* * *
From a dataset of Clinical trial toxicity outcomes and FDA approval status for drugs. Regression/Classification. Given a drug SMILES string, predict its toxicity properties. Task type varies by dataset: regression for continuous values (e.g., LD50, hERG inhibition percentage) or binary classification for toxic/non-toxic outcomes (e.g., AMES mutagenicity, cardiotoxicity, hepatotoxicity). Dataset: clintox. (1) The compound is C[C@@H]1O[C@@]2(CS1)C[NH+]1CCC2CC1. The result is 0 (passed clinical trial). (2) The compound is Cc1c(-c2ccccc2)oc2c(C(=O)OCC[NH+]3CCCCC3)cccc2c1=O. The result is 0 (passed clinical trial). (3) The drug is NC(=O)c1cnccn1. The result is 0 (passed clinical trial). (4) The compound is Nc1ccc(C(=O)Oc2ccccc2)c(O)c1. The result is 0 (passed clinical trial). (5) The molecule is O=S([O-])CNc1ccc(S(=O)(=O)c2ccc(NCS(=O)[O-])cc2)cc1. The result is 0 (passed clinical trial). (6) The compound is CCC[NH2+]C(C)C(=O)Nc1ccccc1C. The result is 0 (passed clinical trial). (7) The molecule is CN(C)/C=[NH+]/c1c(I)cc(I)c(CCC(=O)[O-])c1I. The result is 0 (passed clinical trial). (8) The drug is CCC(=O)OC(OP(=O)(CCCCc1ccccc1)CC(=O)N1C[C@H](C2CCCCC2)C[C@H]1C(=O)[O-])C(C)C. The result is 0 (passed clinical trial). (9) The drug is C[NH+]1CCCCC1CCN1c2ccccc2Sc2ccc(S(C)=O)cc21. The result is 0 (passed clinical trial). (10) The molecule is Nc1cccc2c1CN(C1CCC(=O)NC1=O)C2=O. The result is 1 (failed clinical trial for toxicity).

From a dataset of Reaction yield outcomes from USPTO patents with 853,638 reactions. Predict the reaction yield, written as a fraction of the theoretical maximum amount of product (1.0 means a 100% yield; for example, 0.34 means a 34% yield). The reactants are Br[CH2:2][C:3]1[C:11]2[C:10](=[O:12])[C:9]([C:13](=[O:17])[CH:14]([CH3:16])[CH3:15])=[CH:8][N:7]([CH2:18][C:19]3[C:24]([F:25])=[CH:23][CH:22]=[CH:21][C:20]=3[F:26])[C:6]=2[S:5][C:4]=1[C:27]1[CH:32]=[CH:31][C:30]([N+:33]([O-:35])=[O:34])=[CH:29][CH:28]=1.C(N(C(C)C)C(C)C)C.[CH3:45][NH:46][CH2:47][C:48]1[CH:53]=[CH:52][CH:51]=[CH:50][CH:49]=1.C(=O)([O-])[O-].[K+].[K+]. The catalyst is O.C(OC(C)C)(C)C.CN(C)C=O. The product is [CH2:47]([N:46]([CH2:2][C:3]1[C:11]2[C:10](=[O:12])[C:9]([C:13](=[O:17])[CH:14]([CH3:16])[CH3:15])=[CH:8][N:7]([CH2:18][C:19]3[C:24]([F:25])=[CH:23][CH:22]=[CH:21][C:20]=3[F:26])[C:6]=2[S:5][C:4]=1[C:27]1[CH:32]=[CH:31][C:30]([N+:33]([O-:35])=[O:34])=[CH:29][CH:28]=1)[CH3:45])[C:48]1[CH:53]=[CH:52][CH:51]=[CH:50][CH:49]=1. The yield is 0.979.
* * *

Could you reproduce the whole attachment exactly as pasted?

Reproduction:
From a dataset of Clinical trial toxicity outcomes and FDA approval status for drugs. Regression/Classification. Given a drug SMILES string, predict its toxicity properties. Task type varies by dataset: regression for continuous values (e.g., LD50, hERG inhibition percentage) or binary classification for toxic/non-toxic outcomes (e.g., AMES mutagenicity, cardiotoxicity, hepatotoxicity). Dataset: clintox. (1) The compound is C[C@@H]1O[C@@]2(CS1)C[NH+]1CCC2CC1. The result is 0 (passed clinical trial). (2) The compound is Cc1c(-c2ccccc2)oc2c(C(=O)OCC[NH+]3CCCCC3)cccc2c1=O. The result is 0 (passed clinical trial). (3) The drug is NC(=O)c1cnccn1. The result is 0 (passed clinical trial). (4) The compound is Nc1ccc(C(=O)Oc2ccccc2)c(O)c1. The result is 0 (passed clinical trial). (5) The molecule is O=S([O-])CNc1ccc(S(=O)(=O)c2ccc(NCS(=O)[O-])cc2)cc1. The result is 0 (passed clinical trial). (6) The compound is CCC[NH2+]C(C)C(=O)Nc1ccccc1C. The result is 0 (passed clinical trial). (7) The molecule is CN(C)/C=[NH+]/c1c(I)cc(I)c(CCC(=O)[O-])c1I. The result is 0 (passed clinical trial). (8) The drug is CCC(=O)OC(OP(=O)(CCCCc1ccccc1)CC(=O)N1C[C@H](C2CCCCC2)C[C@H]1C(=O)[O-])C(C)C. The result is 0 (passed clinical trial). (9) The drug is C[NH+]1CCCCC1CCN1c2ccccc2Sc2ccc(S(C)=O)cc21. The result is 0 (passed clinical trial). (10) The molecule is Nc1cccc2c1CN(C1CCC(=O)NC1=O)C2=O. The result is 1 (failed clinical trial for toxicity).

From a dataset of Reaction yield outcomes from USPTO patents with 853,638 reactions. Predict the reaction yield, written as a fraction of the theoretical maximum amount of product (1.0 means a 100% yield; for example, 0.34 means a 34% yield). The reactants are Br[CH2:2][C:3]1[C:11]2[C:10](=[O:12])[C:9]([C:13](=[O:17])[CH:14]([CH3:16])[CH3:15])=[CH:8][N:7]([CH2:18][C:19]3[C:24]([F:25])=[CH:23][CH:22]=[CH:21][C:20]=3[F:26])[C:6]=2[S:5][C:4]=1[C:27]1[CH:32]=[CH:31][C:30]([N+:33]([O-:35])=[O:34])=[CH:29][CH:28]=1.C(N(C(C)C)C(C)C)C.[CH3:45][NH:46][CH2:47][C:48]1[CH:53]=[CH:52][CH:51]=[CH:50][CH:49]=1.C(=O)([O-])[O-].[K+].[K+]. The catalyst is O.C(OC(C)C)(C)C.CN(C)C=O. The product is [CH2:47]([N:46]([CH2:2][C:3]1[C:11]2[C:10](=[O:12])[C:9]([C:13](=[O:17])[CH:14]([CH3:16])[CH3:15])=[CH:8][N:7]([CH2:18][C:19]3[C:24]([F:25])=[CH:23][CH:22]=[CH:21][C:20]=3[F:26])[C:6]=2[S:5][C:4]=1[C:27]1[CH:32]=[CH:31][C:30]([N+:33]([O-:35])=[O:34])=[CH:29][CH:28]=1)[CH3:45])[C:48]1[CH:53]=[CH:52][CH:51]=[CH:50][CH:49]=1. The yield is 0.979.